Posted on May 26, 2021 in Weapons Charges
The Second Amendment applies in all 50 states. It guarantees the right to bear arms. However, it does not prohibit states from enacting restrictions on gun ownership.
Some states have enacted strict gun laws that dictate how guns are purchased and transferred and who has the right to own and possess a gun within that state. Other states have more lenient gun laws. A few states take great pains to ensure that the Second Amendment remains strong and unrestricted within the boundaries of their states.
There are many different resources you can access to learn about gun rights in all 50 states. Several resources analyze the firearms laws across the country and compile an annual list of the best states for responsible gun owners. They also rank the worst states for gun owners.
According to Guns & Ammo, the top five gun-friendly states for 2020 were:
The staff of Guns & Ammo also ranked the worst states in the country for gun owners based on current gun laws:
These states had the most restrictions on guns and firearms. Guns & Ammo used a variety of criteria to rank each state. For example, they reviewed the laws that restricted or banned certain types of firearms, including suppressors and short-barreled shotguns.
Additionally, they reviewed the laws in each state for obtaining a Concealed Weapons Permit and the Right-to-Carry laws for each state. States that had a constitutional carry law received the highest points in this category.
The staff members also reviewed self-defense laws, including the Castle Doctrine and Stand Your Ground laws. States that give gun owners the right to use deadly force to defend themselves, other individuals, and their property received the highest marks for this category.
The lists for best states for gun owners vary, depending on the source. However, Arizona generally makes the top five. Indeed, it is in the top one or two on many lists.
There are many reasons why Arizona is considered an excellent state for responsible gun owners. Article II, § 26 of the Arizona Constitution states that a citizen’s right to bear arms in defense of themselves or the state will not be impaired. Likewise, Arizona Revised Statutes § 12-714 states that citizens have the right to bear and keep arms.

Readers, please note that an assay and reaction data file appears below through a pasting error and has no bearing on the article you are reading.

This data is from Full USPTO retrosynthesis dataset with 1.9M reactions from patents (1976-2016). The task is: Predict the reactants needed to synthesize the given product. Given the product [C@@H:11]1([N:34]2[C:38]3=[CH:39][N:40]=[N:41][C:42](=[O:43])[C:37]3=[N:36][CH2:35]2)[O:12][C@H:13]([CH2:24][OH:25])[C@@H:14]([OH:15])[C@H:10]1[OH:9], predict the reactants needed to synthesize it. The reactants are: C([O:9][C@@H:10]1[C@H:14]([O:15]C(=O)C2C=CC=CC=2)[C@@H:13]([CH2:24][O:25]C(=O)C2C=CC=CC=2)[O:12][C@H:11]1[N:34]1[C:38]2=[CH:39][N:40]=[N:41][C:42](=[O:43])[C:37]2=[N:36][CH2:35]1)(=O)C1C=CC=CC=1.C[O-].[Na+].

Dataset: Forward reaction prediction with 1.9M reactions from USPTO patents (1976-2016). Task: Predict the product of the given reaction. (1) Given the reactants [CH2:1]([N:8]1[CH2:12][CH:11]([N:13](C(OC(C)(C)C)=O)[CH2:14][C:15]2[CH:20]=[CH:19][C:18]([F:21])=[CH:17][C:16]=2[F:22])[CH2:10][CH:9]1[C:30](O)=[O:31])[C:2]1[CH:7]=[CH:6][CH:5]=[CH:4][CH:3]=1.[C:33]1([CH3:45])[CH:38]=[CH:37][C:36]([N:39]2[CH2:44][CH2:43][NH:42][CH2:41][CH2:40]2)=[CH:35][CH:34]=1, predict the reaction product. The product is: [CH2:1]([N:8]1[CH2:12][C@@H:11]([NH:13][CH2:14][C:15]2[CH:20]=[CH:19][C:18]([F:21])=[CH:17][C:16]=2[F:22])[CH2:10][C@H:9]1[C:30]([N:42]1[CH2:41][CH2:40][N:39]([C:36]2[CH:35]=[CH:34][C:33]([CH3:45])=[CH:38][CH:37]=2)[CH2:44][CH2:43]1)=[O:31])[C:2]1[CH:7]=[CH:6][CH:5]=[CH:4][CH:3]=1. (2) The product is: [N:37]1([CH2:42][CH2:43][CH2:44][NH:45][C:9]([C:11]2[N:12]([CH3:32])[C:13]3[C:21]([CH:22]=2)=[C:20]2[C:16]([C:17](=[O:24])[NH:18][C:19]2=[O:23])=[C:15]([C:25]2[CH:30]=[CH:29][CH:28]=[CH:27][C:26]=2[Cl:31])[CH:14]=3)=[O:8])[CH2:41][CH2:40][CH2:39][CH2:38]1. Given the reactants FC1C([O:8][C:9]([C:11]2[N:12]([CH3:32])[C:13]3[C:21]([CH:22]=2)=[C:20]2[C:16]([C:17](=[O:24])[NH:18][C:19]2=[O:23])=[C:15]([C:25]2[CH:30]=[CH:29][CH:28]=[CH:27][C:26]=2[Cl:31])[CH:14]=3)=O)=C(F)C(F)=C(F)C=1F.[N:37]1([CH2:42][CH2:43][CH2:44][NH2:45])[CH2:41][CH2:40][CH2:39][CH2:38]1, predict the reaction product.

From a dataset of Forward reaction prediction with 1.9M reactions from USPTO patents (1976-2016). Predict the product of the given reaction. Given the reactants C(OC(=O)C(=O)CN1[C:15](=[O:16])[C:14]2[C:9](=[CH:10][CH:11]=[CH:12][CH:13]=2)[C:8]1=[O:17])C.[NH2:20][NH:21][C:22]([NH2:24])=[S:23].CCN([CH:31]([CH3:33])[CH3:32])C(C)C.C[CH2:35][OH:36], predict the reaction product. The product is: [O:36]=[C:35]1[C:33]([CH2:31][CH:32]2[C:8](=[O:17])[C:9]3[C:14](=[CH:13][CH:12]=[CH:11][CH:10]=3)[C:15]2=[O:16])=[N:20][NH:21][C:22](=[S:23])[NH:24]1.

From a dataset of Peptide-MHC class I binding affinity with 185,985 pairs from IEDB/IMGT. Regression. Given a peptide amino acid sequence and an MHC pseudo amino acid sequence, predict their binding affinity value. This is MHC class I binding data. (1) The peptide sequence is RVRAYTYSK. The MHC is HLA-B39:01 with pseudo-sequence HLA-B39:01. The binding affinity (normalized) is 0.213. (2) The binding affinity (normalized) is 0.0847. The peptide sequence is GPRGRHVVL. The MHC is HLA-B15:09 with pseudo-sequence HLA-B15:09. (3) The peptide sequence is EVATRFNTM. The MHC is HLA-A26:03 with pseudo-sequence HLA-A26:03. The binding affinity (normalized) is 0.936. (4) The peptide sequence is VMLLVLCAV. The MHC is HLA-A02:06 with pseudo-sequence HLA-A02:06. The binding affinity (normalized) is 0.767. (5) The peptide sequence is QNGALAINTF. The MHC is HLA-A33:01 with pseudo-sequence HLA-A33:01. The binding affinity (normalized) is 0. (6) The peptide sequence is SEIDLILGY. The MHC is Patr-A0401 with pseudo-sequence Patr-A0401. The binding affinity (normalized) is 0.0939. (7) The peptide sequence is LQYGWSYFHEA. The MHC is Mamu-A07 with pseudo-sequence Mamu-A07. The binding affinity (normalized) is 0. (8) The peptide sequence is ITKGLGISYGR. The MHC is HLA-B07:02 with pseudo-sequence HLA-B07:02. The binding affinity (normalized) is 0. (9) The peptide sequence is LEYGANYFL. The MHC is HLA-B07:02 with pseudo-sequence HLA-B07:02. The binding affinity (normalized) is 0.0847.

Two other recent gun laws are examples of why gun owners like Arizona. First, Governor Ducey signed HB2111 (2nd Amendment Unenforceable Federal Laws) into law on April 6, 2021, strengthening gun rights laws within the state. The new law signed by Gov. Ducey bars law enforcement agencies, local governments, the state, and employees from enforcing federal gun control measures that are inconsistent with any laws of the state regarding the regulation of firearms.
In other words, Arizona is taking a strong stance against attempts by the federal government to override state laws regarding gun rights and gun ownership. On May 7, 2021, Gov. Ducey signed another bill intended to further protect Second Amendment rights within Arizona. Senate Bill 1382 is designed to protect against frivolous lawsuits that do not relate to the unlawful use of firearms.
SB 1382 prevents the state and all state entities from suing members of the firearms industry for the lawful design, distribution, sale, and marketing of ammunition and firearms to the public. The law also prohibits civil actions against sellers, manufacturers, and related trade associations for damages caused by the criminal misuse of ammunition or firearms, with limited exceptions.
SB 1382 codifies the federal provisions of the Protection of Lawful Commerce in Arms Act (PLCAA) that was passed in 2005. The goal is to ensure that the protections are part of state law in case steps are taken to erode or change the federal protections for members of the firearms and ammunition industry.
Although Arizona is a strong Second Amendment state, you can still receive severe penalties for violating gun laws. Weapons charges carry lengthy prison sentences, high fines, and other severe penalties.
If you are arrested on a weapons charge, it is in your best interest to take the charges seriously. You need to remain silent and contact a criminal defense attorney as soon as possible. Do not make statements or answer questions for the police without an attorney present. Doing so could result in the loss of your freedom and your gun rights.